Technically speaking, U.S. tax law permits deduction from taxable income of a reasonable allowance for wear or tear, natural decay or decline, exhaustion, or obsolescence of property used in a trade or business or of property held for producing income. Specifically, the Internal Revenue Service requires that the following requirements be met for depreciable property:
1. It must be used in business or held for the production of income
2. It must have a life that can be determined, and that life must be longer than a year.
It must be something that wears out, decays, gets used up, becomes obsolete, or lose value from natural causes.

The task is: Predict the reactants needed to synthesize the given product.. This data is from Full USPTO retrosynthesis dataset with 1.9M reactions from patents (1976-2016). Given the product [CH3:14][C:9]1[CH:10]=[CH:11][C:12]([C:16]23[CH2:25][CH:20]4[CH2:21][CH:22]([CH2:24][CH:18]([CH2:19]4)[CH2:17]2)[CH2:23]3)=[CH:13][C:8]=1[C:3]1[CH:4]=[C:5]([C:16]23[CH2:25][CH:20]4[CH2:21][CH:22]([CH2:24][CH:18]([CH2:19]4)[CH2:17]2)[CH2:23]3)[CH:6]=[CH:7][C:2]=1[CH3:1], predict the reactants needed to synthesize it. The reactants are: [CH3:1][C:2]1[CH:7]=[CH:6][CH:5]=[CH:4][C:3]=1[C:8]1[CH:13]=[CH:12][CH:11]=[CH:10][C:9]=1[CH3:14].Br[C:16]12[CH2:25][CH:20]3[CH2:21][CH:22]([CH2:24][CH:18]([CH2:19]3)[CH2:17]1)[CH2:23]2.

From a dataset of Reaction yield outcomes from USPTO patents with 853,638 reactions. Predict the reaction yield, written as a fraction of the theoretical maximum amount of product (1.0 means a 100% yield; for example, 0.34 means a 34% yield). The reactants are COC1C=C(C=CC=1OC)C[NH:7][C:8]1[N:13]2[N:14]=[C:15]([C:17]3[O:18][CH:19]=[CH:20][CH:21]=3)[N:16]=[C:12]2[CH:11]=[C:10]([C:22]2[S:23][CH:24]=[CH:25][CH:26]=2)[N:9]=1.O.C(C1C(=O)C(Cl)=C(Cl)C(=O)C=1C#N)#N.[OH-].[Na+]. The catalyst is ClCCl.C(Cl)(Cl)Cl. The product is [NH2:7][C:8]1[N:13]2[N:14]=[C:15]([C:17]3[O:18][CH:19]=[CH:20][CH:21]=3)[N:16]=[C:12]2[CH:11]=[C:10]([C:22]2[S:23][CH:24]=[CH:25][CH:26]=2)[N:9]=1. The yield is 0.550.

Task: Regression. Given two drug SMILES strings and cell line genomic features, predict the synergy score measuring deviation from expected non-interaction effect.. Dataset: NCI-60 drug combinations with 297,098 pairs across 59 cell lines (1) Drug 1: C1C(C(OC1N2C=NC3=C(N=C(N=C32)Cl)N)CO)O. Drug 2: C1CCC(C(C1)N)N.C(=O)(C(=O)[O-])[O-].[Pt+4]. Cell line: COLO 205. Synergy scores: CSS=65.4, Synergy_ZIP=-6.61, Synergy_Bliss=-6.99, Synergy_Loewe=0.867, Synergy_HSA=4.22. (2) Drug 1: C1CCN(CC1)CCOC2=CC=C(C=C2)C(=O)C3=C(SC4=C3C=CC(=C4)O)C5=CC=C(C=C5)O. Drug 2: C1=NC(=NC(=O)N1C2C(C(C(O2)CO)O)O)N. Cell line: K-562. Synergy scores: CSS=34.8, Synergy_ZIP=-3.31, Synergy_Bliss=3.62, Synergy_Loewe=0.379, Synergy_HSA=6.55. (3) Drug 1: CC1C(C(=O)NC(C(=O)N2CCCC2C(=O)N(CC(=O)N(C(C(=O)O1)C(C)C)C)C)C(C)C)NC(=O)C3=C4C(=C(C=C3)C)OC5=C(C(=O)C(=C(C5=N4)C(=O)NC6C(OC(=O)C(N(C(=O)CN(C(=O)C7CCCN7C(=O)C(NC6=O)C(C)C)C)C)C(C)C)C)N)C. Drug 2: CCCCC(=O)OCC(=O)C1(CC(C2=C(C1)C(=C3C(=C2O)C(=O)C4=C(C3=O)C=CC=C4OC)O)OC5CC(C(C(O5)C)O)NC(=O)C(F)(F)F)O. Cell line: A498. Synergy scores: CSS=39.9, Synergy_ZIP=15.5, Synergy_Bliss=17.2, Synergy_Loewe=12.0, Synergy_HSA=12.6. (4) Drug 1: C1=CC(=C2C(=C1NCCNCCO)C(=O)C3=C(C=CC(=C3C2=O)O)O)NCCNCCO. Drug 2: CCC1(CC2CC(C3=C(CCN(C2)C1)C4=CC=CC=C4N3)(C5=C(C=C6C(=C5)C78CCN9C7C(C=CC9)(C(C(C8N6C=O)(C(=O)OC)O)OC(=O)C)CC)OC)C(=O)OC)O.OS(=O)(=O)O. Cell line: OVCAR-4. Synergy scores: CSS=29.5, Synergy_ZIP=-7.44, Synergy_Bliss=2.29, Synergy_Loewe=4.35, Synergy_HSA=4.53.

Depreciable property may be tangible or intangible. Tangible property can be seen or touched and can be categorized as personal or real. Personal property is goods such as cars, trucks, machinery, furniture, equipment, and anything that is tangible except real property. Real property is land and generally anything that is erected on, growing on, or attached to it. Land by itself, does not qualify for depreciation, but the buildings, structures, and equipment do qualify. In contrast intangible property cannot be seen or touched but has value to the owner; it includes copyright, brands, software, goodwill, formulas, patents, trademarks, licenses, information bases, and franchises.